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Fig 2 Energy reserved for Harm Mitigation and Replacement

The diagram above shows the harm generated in the manufacturing processes of the Solar panel and Battery as Harm1 and Harm2 respectively. There are additional harms that occur during the material extraction and refining processes even before the manufacturing steps begin, but for the sake of simplicity we shall ignore those harms shown in the Gray box in the figure.

We will use the energy consumed in the manufacturing process of the Solar panel as 1373 kWh as before. For the manufacturing process of the Battery we will use the estimate of 55 kWh for every 1kWh of battery capacity based on this recent paper: Energy use for GWh-scale lithium-ion battery production For an example battery I will use the Tesla PowerWall2 specs:
Battery Capacity = 14.5 kWh
Battery usable capacity = 13.5 kWh
Ebatt = 14.5 x 55 = 797 kWh

How do we account for the harms in the manufacturing processes? Harm is the wasted energy and material spent in the manufacturing process. It is related to the efficiency of the process. Basic thermodynamics tells us that such efficiencies are well below 50%, probably closer to 30%. So the wasted energy and material is roughly 3x the actual work of manufacturing itself. But for simplicity’s sake I will assume Harm done is equal to the energy consumed in the manufacturing process. Hence:

Harm1 = Epanel and, Harm2 = Ebatt

Total Harm to be mitigated = Harm1 + Harm2 = Totalharm

Energy required for Harm mitigation = Eharm = Totalharm/Efficiency

Panel replacement energy = Erepl = Epanel/Efficiency

Plugging the earlier results and using efficiency of 33%,

Totalharm = 1373 kWh + 797 kWh = 2170 kWh
Eharm = 2170/0.33 = 6575 kWh
Erepl = 1373/0.33 = 4160 kWh

Hence, total energy to be supplied to repay the sustainability debt using the battery for mitigation and replacement will be Eharm + Erepl = Esustain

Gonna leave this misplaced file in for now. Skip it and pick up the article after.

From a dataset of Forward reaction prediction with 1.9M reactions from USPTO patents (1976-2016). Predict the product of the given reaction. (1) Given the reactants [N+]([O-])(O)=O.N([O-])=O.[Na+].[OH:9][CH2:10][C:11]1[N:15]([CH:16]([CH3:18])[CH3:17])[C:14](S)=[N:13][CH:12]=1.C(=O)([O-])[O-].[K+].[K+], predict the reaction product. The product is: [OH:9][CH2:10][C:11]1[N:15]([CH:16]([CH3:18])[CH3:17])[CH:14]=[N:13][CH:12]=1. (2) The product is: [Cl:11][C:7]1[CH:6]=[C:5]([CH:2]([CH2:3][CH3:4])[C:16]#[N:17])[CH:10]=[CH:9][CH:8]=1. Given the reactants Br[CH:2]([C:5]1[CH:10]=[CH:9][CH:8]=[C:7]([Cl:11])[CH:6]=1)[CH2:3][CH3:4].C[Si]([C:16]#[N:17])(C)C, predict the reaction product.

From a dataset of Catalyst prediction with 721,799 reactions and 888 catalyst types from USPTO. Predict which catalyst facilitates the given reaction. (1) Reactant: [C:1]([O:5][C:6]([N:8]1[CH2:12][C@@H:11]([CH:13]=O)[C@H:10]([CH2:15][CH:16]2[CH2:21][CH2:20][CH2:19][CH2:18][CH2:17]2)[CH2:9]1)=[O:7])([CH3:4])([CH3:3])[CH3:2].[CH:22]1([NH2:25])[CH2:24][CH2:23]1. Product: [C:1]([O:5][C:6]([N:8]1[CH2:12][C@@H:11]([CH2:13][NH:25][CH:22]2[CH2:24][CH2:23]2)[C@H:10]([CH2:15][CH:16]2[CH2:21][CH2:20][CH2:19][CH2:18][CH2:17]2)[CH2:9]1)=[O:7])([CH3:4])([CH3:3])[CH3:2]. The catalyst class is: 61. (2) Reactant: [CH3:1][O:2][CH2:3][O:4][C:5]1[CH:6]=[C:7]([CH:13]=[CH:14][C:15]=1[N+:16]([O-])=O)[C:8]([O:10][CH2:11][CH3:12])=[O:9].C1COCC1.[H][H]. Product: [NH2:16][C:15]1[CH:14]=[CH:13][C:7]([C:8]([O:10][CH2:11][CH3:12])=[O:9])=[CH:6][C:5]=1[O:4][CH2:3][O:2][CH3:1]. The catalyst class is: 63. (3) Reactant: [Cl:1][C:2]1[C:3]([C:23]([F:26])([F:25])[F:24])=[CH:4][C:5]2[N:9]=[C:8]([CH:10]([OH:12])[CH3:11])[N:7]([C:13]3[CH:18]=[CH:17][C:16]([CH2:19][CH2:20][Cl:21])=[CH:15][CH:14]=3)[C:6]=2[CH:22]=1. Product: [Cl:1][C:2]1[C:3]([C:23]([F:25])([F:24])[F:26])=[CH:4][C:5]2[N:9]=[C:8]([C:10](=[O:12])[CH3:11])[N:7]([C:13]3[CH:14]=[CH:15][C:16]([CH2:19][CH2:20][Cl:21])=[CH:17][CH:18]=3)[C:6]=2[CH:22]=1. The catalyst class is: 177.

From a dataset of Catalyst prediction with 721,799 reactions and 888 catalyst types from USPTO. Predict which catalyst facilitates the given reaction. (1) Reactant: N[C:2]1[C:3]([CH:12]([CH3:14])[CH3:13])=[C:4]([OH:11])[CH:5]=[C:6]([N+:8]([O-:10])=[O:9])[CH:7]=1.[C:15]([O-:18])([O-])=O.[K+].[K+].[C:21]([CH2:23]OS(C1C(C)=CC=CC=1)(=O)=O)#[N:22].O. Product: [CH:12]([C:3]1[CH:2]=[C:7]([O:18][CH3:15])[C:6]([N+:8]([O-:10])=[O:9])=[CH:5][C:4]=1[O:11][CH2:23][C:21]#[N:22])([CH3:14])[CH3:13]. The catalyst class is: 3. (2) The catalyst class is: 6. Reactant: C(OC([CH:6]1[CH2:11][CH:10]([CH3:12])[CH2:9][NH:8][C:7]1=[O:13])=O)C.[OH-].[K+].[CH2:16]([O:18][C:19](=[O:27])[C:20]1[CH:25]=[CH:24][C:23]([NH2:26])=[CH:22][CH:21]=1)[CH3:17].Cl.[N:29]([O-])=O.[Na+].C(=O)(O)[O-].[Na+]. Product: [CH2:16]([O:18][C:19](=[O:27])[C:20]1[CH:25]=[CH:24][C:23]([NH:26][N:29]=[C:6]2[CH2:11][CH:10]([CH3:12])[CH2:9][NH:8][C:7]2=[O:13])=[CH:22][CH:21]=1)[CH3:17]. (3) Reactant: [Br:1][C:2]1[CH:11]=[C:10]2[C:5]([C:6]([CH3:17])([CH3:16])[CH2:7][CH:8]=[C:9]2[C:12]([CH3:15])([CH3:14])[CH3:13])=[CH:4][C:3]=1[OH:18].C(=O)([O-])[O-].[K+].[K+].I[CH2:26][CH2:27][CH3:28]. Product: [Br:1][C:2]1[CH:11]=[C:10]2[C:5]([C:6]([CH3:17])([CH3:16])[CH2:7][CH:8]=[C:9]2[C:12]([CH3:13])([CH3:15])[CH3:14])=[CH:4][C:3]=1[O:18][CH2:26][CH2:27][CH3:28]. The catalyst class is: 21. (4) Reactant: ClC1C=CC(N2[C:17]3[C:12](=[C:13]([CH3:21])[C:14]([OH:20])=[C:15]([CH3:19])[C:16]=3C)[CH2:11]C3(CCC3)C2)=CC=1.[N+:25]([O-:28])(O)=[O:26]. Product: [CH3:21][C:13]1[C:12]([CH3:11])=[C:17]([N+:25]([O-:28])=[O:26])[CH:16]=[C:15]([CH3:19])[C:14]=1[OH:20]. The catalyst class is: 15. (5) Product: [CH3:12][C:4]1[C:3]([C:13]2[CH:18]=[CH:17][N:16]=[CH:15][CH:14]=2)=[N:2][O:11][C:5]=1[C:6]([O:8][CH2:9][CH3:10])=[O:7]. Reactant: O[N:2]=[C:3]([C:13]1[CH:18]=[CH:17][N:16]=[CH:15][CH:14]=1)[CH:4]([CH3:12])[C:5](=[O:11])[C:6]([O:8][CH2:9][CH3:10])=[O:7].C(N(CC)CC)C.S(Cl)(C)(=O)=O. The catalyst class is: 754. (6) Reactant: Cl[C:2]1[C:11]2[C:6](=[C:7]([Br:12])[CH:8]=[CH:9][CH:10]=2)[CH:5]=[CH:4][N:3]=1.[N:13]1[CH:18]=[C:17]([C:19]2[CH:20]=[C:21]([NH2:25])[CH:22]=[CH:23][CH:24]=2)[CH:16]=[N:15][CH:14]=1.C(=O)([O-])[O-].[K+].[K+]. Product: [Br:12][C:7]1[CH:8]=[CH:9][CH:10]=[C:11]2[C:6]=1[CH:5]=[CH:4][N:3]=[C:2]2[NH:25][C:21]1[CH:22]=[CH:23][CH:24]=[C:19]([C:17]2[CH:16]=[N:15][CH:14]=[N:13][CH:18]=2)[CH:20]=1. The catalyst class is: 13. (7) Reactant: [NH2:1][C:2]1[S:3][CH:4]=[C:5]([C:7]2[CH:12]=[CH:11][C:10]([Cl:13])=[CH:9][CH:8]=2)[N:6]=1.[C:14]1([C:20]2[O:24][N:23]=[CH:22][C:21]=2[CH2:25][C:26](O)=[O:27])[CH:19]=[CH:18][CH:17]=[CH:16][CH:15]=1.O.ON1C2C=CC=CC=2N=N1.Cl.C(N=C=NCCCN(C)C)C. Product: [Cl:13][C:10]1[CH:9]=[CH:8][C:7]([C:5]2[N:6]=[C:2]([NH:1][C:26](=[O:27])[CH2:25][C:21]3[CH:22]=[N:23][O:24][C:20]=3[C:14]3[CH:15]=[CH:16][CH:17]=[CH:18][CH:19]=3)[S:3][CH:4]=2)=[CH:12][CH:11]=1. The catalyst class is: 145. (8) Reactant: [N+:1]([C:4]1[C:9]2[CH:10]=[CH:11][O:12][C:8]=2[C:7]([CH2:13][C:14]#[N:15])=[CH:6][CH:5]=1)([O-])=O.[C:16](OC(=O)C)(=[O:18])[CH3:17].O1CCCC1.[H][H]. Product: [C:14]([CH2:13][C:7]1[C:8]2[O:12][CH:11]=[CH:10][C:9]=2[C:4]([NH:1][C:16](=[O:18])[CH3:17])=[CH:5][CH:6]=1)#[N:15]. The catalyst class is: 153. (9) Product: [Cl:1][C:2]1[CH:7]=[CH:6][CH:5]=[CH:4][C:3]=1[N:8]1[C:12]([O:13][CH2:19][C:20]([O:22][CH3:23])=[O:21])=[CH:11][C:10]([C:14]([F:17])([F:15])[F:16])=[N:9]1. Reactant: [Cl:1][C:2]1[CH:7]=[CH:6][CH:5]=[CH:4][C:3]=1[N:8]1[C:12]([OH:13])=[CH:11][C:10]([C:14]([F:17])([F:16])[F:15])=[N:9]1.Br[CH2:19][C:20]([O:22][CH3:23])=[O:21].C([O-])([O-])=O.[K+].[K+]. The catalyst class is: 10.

From above, Esustain = 6575 + 4160 = 10735 kWh

Esustain is the energy debt that must be repaid by collecting the energy in the battery and then discharging it for the mitigation and replacement activities as required. But since the battery can only store 13.5 kWh, this debt can only be repaid by charging/discharging the battery over many months or years. Of course we want the panel to generate more energy than required to pay the debt so we must use part of the energy generated by the panel for debt service and part for other productive use. If we split that power evenly 50/50 how long does it take to repay the debt?

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Fig 3 Battery storage and cycling

If we use 50% of the panel power of 300W to charge the battery to 13.5 kWh capacity with 6 hours of power per day then days required to charge the battery can be calculated as:

Charge time = 13500Wh/(50% of Wdaily) = 13500/900 = 15 days

If we discharge at the end of 15 days and start over then in one year there are 365/15 = 24 cycles.

So total energy accumulated and spent per year for sustainability debt payment can be calculated as:

13.5 kWh x 24 cycles = 324 kWh

This amount 324 kWh can be spent each year for for sustainability debt service. We know Esustain = 10735 kWh, hence the years required to repay the sustainability debt is:

Esustain/324 kWh = 10735/324 = 33 years

33 years!!

Lifetime of the panel is anywhere between 25 to 30 years. Sustainability debt takes 33 years to pay. This simple analysis ignores that the battery itself may not last 33 years of repeated cycles. But the fact that debt repayment is longer than the life of the panel itself begs the question can we ever hope to achieve a better outcome? Or is it a law of nature like the second law of thermodynamics that is insurmountable?

Maybe Michael Moore is right after all. Perhaps it is true that it is impossible to clear the environmental debt created by technology with even more technology. The inconvenient truth may be that there is no way to sustain our ever increasing hunger for energy. We must simply reduce our needs down to a level that the earth can clean up after us.

Part II addresses some comments and questions raised on Part I.